Nach Hopper (detail)


Bartow created two versions of Nach Hopper – one in black-and-white and one in color – something he frequently did with his prints.  In the color version of Nach Hopper, the addition of pink, brown, blue, and turquoise heighten the work’s eroticism.   The use of pink to indicate flesh gives the work a tactile quality and the eye on the left side of the page is even more bizarre with the addition of pink, blue, and brown around it.

Eros by Rick Bartow, Wiyot, drypoint etching, ed. 18/20, 4” x 3” (2000).  Collection of E. J. Guarino. Image courtesy of the Froelick Gallery, Portland, OR and the Bartow Trust

Eros (detail)

            Rick Bartow did something quite interesting in Eros, whose title is the name of the god of sexual love in Greek mythology.  Generally, erotic works are quite explicit, showing partners performing various sexual acts.  Bartow, however, takes an unusual approach that amounts to the difference between a long shot and a close-up in cinema.  The focus of Eros is not on the body, but on the face.  The sexual nature of the couple’s encounter is evoked through a simple gesture – the extension of the female’s tongue towards the male’s lips.  Because the print is, in essence, the equivalent of an extreme close-up, we cannot see anything else – hairstyles, clothing, jewelry – that would give us information about the couple being portrayed.  Most viewers assume that they are seeing a man and a woman.  However, that may or may not be the case.  It is yet another way in which Bartow toys with his audience.

There are also other intriguing elements in the print.  The eye of the figure we assume to be female seems to be giving a side glance, suggesting she is looking at the viewer rather than her paramour. This detail draws the observer into the sexually charged atmosphere of the work. The depiction of what we assume to be the male figure is even more curious.  Little of his face can be seen and what is apparent resembles the artist’s own features, intimating that this print may be portraying some sexual encounter Bartow experienced in his past.

Old Sex by Rick Bartow, Wiyot, drypoint etching printed with red ink, ed. of 4, image size:12” x 10 1/2”; Paper size app. 18.5” x 14.5” (2009). Image courtesy of the Froelick Gallery,Portland, OR and the Bartow Trust.

            In Old Sex Rick Bartow created one of his most darkly erotic works; it is also one of his most shocking.  Some may even go so far as to deem it pornographic, but it is clearly not intended to titillate. It may seem odd that this work was printed using red ink, but this artistic choice not only softens the visual shock, it suggests blood.  In an email on July 9, 2022, Charles Froelick wrote, “Old Sex is one of those images that makes many people squirm.  Rick said he didn’t want to confront people in a negative way, and he didn’t want to turn people off, but he knew he had to make the images that came to him while he was in the studio. . . .  People are used to seeing erotic ‘death and the maiden’ or ‘dance with death’ images with skeletons and women, and Rick made some that are incredible, but this one shocks so many. What? ‘Man-on-man’ death/sex?  This one was made from Rick’s personal experience of losing someone close to AIDS.  It’s striking, arresting, terrifying, nothing benign, nothing 1/2 way –  it’s a strong message, but I also think it’s so rare that I don’t consider it ‘heavy-handed.’  This is an amazing work, and definitely causes strong responses… and I love that… the shock of looking at it reminds me of the universality of death.”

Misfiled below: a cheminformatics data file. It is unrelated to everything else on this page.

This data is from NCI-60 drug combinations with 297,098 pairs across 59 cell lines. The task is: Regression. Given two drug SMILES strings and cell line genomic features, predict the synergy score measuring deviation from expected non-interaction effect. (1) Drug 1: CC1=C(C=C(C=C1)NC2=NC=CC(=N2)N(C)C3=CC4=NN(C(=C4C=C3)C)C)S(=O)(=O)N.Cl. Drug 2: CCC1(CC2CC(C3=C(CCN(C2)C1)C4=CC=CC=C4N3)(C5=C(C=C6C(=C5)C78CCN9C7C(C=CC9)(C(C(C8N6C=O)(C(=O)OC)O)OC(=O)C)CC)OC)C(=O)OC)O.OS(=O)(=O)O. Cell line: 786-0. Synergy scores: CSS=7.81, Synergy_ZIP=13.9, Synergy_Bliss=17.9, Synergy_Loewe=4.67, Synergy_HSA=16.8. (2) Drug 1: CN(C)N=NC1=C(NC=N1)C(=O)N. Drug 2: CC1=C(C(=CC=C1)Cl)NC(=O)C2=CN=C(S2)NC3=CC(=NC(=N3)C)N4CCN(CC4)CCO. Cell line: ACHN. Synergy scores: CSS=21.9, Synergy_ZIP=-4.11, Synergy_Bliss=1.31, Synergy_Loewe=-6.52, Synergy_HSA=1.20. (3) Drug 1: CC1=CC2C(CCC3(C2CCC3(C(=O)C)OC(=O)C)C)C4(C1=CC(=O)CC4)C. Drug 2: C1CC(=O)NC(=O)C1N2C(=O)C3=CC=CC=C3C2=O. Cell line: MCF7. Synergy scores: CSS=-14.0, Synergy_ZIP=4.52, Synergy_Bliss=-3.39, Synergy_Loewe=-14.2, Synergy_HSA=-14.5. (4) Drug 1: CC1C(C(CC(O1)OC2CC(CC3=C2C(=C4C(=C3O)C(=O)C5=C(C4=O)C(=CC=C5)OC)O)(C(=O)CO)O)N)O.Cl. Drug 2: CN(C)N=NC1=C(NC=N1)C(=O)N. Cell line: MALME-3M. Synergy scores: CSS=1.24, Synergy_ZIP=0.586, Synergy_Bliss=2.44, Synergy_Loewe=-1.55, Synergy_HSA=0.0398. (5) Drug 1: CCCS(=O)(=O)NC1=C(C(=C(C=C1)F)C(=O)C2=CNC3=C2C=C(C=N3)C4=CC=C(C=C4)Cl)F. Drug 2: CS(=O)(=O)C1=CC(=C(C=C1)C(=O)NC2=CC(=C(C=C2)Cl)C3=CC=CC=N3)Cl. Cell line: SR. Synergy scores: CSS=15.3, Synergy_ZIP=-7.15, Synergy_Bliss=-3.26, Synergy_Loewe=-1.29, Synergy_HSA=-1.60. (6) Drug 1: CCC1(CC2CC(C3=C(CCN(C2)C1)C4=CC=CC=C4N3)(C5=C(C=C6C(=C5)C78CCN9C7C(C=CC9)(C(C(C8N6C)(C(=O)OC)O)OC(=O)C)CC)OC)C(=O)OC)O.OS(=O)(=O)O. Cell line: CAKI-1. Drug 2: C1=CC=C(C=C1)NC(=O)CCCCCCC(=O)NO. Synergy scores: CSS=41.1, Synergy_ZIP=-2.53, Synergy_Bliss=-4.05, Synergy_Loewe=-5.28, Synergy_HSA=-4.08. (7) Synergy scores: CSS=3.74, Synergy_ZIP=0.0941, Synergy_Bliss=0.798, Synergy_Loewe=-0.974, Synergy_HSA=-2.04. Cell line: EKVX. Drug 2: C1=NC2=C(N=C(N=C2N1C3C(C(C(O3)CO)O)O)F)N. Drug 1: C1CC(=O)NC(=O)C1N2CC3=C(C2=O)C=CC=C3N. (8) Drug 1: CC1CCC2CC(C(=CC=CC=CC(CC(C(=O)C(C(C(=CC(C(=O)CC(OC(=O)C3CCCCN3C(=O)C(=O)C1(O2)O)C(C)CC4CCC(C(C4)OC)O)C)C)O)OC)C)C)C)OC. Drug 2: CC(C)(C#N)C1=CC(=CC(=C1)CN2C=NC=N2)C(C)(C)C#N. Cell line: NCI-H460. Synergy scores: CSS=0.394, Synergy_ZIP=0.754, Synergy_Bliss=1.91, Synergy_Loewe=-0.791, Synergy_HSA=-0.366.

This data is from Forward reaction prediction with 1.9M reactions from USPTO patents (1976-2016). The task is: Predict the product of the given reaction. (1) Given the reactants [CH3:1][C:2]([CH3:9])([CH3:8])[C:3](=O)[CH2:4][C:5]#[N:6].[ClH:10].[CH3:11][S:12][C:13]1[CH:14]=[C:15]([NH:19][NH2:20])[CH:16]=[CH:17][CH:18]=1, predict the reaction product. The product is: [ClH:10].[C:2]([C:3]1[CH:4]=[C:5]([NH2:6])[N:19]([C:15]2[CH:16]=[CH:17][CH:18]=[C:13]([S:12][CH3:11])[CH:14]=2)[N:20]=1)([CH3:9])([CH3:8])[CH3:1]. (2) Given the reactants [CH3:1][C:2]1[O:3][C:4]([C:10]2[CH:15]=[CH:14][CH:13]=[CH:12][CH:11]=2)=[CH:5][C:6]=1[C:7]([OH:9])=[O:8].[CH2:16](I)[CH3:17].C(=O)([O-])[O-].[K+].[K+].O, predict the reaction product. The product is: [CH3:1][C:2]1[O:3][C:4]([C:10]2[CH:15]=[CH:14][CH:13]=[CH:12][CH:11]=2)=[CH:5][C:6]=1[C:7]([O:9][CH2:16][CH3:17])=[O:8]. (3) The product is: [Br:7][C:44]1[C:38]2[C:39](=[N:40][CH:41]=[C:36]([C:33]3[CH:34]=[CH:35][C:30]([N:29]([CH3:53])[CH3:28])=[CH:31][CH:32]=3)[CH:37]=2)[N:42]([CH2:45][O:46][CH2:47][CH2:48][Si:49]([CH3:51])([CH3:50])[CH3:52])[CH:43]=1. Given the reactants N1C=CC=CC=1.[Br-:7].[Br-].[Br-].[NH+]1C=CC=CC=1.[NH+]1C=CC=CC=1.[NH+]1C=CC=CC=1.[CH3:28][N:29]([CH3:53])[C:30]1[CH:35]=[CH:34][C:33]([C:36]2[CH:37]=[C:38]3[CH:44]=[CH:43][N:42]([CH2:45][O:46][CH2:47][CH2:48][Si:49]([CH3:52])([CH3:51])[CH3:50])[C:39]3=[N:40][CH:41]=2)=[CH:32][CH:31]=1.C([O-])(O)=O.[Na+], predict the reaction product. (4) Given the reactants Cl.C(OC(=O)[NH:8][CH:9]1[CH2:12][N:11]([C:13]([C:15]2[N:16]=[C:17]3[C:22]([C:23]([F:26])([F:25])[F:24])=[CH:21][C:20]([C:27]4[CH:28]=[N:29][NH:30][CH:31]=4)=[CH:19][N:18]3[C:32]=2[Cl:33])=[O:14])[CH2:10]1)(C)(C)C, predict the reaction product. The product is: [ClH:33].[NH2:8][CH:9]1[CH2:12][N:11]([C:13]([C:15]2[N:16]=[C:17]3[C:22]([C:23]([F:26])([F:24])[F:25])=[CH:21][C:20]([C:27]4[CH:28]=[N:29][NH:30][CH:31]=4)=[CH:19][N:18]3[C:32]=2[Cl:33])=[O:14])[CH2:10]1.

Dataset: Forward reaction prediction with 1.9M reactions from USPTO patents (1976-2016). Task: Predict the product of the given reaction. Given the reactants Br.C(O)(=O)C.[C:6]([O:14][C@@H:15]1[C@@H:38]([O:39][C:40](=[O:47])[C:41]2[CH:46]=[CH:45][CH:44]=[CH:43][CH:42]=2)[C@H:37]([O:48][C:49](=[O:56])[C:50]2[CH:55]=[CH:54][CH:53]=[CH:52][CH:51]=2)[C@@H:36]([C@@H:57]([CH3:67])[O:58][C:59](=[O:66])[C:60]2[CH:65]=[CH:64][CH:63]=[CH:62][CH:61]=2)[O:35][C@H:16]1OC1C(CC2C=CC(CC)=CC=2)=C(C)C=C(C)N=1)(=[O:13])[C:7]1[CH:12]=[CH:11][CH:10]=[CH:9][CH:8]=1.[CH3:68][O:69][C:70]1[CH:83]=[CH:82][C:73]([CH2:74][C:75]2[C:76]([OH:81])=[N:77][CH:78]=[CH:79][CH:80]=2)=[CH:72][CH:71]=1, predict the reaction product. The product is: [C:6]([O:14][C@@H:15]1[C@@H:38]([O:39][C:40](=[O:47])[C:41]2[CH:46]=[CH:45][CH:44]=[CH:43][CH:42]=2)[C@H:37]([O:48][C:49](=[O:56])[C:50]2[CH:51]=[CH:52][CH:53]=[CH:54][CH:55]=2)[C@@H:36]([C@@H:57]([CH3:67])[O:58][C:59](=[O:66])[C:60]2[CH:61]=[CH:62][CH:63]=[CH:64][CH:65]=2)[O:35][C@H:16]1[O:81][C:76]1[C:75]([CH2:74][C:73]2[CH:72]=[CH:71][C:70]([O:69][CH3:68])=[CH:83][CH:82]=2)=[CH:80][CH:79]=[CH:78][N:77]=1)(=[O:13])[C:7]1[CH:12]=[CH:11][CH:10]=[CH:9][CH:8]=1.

Rick Bartow’s work is always visually powerful and intellectually intriguing.  This is particularly true of his erotic pieces.  Whether these controversial works are self-portraits, a portrait of a loved one, or anonymous figure, they are always unique, fearless, and brimming with meaning.  Bartow’s works on paper are among his most significant creations, particularly his drypoint etchings.  It is in these small works, erotic and non-erotic, that Bartow was, perhaps, his most daring as an artist.  Many of the images he produced would not have been artistically appropriate for a large painting.  Nonetheless, Rick Bartow did not shy away from creating them and found a suitable medium in which to do so.


The author would like to thank Charles Froelick for his invaluable help with this article.